December 23, 2010

English summary

This issue of Diplomaatia focuses on international institutions and treaties, gives an overview of NATO’s Lisbon Summit and highlights some of the central developments in the year 2010. In addition, it offers a brief insight into two countries – Moldova and Burma – that are still struggling for democracy, even though elections were held there this November. The book reviews section contains more general discussions on the state of democracy and history.

This issue of Diplomaatia focuses on international institutions and treaties, gives an overview of NATO’s Lisbon Summit and highlights some of the central developments in the year 2010. In addition, it offers a brief insight into two countries – Moldova and Burma – that are still struggling for democracy, even though elections were held there this November. The book reviews section contains more general discussions on the state of democracy and history.

English summary

This issue of Diplomaatia focuses on international institutions and treaties, gives an overview of NATO’s Lisbon Summit and highlights some of the central developments in the year 2010. In addition, it offers a brief insight into two countries – Moldova and Burma – that are still struggling for democracy, even though elections were held there this November. The book reviews section contains more general discussions on the state of democracy and history.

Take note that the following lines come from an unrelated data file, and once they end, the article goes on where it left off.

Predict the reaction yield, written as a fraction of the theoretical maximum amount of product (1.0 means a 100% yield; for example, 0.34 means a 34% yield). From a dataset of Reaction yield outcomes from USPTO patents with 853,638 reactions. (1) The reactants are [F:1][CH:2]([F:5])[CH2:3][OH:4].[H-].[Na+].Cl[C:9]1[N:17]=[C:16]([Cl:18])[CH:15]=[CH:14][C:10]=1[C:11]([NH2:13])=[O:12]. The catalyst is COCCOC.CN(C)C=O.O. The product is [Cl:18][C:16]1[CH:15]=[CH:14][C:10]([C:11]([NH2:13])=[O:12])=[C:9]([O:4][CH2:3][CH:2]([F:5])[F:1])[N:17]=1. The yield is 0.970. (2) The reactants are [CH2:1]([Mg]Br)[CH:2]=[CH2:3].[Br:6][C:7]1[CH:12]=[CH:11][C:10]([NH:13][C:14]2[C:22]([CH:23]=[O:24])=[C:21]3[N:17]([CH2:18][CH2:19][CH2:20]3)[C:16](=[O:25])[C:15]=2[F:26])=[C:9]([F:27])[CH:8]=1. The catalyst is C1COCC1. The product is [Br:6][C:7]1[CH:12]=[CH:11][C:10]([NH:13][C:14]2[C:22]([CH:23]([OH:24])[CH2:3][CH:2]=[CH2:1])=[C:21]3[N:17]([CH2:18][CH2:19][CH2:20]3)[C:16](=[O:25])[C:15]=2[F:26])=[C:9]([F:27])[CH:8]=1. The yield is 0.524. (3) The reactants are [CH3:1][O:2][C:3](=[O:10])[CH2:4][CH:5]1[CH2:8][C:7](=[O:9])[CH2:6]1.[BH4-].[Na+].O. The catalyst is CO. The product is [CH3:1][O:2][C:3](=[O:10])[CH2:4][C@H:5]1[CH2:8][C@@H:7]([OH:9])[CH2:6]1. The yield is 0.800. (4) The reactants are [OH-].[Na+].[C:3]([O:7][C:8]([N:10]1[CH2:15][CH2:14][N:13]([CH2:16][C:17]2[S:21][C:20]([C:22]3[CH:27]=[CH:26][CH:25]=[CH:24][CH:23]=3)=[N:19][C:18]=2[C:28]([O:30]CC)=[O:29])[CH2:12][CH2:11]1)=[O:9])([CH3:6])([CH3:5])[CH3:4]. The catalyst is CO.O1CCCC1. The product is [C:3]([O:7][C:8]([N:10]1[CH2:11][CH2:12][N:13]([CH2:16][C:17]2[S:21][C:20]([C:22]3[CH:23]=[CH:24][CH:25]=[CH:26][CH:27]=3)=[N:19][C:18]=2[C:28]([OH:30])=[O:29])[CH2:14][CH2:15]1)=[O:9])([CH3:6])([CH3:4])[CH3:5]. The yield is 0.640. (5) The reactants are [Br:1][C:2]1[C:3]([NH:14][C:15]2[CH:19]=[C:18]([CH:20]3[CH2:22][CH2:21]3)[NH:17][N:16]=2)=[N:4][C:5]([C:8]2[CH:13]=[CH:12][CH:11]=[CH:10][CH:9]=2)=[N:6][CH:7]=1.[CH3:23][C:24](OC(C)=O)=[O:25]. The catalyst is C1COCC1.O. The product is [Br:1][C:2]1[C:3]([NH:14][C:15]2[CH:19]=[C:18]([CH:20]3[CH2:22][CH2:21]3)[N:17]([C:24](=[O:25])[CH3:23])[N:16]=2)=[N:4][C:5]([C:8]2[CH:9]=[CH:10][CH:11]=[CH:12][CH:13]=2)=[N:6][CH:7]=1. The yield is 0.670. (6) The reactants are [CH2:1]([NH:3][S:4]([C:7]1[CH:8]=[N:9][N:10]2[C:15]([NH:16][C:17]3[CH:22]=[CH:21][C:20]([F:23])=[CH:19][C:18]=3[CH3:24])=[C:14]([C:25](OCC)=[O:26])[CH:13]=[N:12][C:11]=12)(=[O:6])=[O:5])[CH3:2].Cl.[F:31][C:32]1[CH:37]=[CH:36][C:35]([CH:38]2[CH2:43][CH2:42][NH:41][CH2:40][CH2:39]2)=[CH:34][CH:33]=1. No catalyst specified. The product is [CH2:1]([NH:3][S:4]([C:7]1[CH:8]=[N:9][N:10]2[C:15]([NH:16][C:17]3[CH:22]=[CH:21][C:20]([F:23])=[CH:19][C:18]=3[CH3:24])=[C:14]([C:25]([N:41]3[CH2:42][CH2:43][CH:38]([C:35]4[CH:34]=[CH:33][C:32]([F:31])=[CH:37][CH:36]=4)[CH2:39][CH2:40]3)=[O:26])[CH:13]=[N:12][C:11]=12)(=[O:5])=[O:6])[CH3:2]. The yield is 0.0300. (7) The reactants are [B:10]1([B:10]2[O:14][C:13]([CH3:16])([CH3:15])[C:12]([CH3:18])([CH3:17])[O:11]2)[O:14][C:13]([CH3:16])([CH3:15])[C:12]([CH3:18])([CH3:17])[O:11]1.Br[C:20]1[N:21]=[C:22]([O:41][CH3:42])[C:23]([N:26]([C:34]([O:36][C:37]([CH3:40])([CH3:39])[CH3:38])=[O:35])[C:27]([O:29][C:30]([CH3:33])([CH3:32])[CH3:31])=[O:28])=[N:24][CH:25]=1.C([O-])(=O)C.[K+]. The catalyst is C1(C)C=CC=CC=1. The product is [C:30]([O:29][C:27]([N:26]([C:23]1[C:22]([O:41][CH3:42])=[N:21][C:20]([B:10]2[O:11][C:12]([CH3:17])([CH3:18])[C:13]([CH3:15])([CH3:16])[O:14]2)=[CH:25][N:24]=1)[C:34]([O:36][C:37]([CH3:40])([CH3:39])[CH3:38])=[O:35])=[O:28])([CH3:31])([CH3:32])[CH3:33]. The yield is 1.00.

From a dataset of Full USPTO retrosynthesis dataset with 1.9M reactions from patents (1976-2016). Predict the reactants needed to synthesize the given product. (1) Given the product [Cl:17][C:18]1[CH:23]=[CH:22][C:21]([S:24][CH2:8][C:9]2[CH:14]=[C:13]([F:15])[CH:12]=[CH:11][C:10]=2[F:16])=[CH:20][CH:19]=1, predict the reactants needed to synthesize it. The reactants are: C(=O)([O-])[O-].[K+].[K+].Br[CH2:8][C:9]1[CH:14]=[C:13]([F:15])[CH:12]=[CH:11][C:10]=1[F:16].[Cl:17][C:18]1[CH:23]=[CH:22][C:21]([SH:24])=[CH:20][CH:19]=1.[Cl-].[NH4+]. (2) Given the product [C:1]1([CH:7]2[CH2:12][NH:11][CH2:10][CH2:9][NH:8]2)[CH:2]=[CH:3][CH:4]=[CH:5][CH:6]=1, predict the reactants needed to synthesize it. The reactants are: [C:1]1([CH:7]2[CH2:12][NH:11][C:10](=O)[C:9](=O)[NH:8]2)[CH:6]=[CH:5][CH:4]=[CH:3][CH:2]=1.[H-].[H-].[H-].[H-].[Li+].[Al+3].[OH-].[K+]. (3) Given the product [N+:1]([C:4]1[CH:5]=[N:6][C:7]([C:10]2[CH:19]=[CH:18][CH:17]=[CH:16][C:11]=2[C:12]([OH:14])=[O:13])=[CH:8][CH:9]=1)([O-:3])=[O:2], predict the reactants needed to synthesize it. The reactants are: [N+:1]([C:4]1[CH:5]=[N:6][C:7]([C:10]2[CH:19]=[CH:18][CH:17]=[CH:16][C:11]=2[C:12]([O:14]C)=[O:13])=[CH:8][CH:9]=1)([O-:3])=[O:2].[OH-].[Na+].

In the opening article, Sven Mikser, Chairman of the Foreign Affairs Committee of the Estonian Parliament, looks back at the foreign policy year 2010. He calls it the ‘year of lingering crises,’ referring to the economic crisis in the US and Europe, the emerging growth of extreme nationalism in some European countries, the still unresolved conflicts in Iraq, Afghanistan and Palestine, and the Iranian nuclear threat; a new and noteworthy development in the Middle East is the neo-Ottomanist shift in Turkey’s foreign policy. Mikser states that the number of crises to be solved has not really diminished in 2010.
Margus Kolga, Estonia’s Permanent Representative to the UN, writes about the Treaty on Conventional Armed Forces in Europe (CFE), from which Russia withdrew a few years ago, ‘suspending’ its participation. Kolga analyses the background and stages of the Treaty and the difficulties of its re-enforcement. He argues that even if the signing of the Treaty could hardly produce perfect openness and transparency, it is an important goal to strive for because arms control treaties generally increase regional stability at least to a certain extent.
Analyst Vladimir Jushkin examines Russia-NATO and Russia-EU relations as processes of seduction. He outlines the ‘seduction narratives’ and characterises Russia’s relations with NATO and the EU, through arms trade and missile defence. In spite of the apparent goodwill that they expose, Jushkin asks whether Russia is motivated by a sincere will to improve its relations with the West or is only interested in temporary alliances while they are inevitable for Russia to regain its strength. To support his scepticism, Jushkin quotes some pro-authoritarian, imperialist-sounding visions from people close to the current Russian administration.